April 24, 2015

Art: A Catalyst For Intimacy

Sometimes I think writing my blog is very much like writing a letter to an old friend..
filled with the personal details, thoughts, and answers to questions granted by a certain intimate personal knowledge and history. 
Like we already know each other so I can say this this way
and you'll know what I mean without having to wonder about it. 

Gerhard Richter

































I think of all the desires I've confused myself with in my life, it is the desire for intimacy that encompasses them all. What is it about us human beings that cannot exist without this?

All things being filtered through my art; over time my paintings have become my representatives, speaking for me through metaphors and parables of color, line, and texture. They reveal my need to reveal myself. They act not only as a means of communication but encapsulate a part of me I don't even understand.

They share my deepest secrets... and there is nothing more intimate than a secret shared. It can give you almost a smug feeling to know someone has chosen you to reveal themselves to. 

That's what I want my art to be: a secret moment shared.

It involves more than just me, the creator. You the viewer are just as important. You get to feel smug about it and in return give back something as well.  

Because at its best and bravest art has the ability to do that, to act as a catalyst, moving us from one place to another, even if just in our imaginations.



April 14, 2015

Interview with Painter Brenda Goodman

Here is an inspiring, wonderful interview with painter Brenda Goodman posted by Figure/Ground. Follow the link to read it in it's entirety but here is one snippet I love.

© Brenda Goodman and Figure/Ground
Brenda Goodman was interviewed by Ashley Garrett at her show on Life On Mars Gallery on March 29th, 2015.

And in my work I’ve always dealt with what was going on in my life. People say my paintings are so from the heart. I used to give intensives to people who had creative work blocks. And I was really good at intuiting people’s issues of what’s causing those blocks. And it’s usually that they won’t go to the dark side in their work. They’d rather paint nice.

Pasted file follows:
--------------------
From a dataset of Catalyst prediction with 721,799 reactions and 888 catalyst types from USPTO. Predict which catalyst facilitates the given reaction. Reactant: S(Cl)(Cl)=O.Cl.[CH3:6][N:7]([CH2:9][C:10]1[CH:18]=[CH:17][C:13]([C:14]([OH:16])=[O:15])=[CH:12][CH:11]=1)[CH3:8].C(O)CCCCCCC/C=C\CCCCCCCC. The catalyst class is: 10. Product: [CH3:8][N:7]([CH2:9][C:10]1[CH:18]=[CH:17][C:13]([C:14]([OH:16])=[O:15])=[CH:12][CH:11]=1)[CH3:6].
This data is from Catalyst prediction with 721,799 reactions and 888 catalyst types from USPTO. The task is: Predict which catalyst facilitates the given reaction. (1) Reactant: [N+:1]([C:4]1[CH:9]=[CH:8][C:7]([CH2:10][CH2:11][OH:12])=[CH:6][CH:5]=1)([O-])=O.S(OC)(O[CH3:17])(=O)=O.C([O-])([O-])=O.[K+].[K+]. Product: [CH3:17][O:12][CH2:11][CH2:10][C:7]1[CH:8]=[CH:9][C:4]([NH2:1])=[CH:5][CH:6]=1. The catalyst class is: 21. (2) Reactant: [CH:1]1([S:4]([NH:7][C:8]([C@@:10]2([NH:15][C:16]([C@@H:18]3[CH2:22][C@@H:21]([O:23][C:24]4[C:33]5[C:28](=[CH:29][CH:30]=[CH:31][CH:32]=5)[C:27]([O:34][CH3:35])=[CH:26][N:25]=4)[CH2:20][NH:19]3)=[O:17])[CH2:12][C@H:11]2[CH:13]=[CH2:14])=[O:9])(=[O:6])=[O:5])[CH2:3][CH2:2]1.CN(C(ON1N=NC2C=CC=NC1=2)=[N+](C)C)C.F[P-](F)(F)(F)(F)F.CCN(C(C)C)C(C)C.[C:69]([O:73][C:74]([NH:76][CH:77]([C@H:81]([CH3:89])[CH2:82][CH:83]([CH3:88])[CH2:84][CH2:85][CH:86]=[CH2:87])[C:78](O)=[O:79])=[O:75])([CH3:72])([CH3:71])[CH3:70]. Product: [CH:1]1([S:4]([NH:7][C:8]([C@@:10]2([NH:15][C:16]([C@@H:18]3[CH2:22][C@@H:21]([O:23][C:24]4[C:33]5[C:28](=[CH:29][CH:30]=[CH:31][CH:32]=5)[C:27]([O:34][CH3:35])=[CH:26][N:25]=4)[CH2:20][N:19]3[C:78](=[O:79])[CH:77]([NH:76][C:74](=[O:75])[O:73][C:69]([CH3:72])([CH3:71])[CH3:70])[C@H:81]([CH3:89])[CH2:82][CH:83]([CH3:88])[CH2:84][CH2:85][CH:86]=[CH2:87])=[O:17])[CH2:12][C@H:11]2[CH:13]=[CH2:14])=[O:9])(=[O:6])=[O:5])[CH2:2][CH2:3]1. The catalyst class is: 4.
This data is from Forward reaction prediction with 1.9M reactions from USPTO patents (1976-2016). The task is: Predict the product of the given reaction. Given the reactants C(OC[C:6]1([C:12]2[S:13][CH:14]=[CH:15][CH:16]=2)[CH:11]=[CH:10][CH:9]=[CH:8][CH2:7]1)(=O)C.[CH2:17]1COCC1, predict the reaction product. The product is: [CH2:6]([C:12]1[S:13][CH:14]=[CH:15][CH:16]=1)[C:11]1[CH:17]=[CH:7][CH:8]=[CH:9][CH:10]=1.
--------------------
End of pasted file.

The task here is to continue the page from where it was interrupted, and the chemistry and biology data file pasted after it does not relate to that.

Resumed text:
Self Portrait 4, 2004, oil on wood, 64 x 60 inches.  Courtesy the artist and Life On Mars Gallery.
Self Portrait 4, 2004, oil on wood, 64 x 60 inches. Courtesy the artist and Life On Mars Gallery.


































I like that expression, ‘paint nice’!

Paint nice – like getting praise, or nice colors, or it looks like something, it’s realistic, or something like that. I’d say – what’s the worst experience you’ve ever had? It often has to do with your mother for some reason, and I’ll say let’s paint that. And people will react: “I can’t paint that! That would be awful!” Like they would die if they painted what they felt. And I always said no, unless you can go there – you don’t have to stay there, like I have for so many years – but if you go there you can come back and paint how you want to paint, but it won’t be out of fear anymore.

I don’t get in front of a painting and think I’m going to be open or I’m going to be vulnerable or I’m going to be light or I’m going to be pretty or I’m going to be sad, it’s so who I am to the core. What I don’t like about work is when I look at it and there’s a wall between me and it. And that’s what happens when I do the intensives with people who have creative blocks, that wall is going to disappear the wall between the painter and the viewer. Everyone comes from a different place and there’s great things in the different ways people work. But I can always spot when someone has this wall. I strive in my work to have no wall between my painting and the person looking at it. You should want to be seen! I mean, what’s the point, what’s the wall for? Who are you? Be vulnerable! When people see my work it feels real to them, it’s not bullshit, it’s from the heart, there’s no barrier between me and them. When you meet me, who I am is what you get. I don’t have that kind of facade.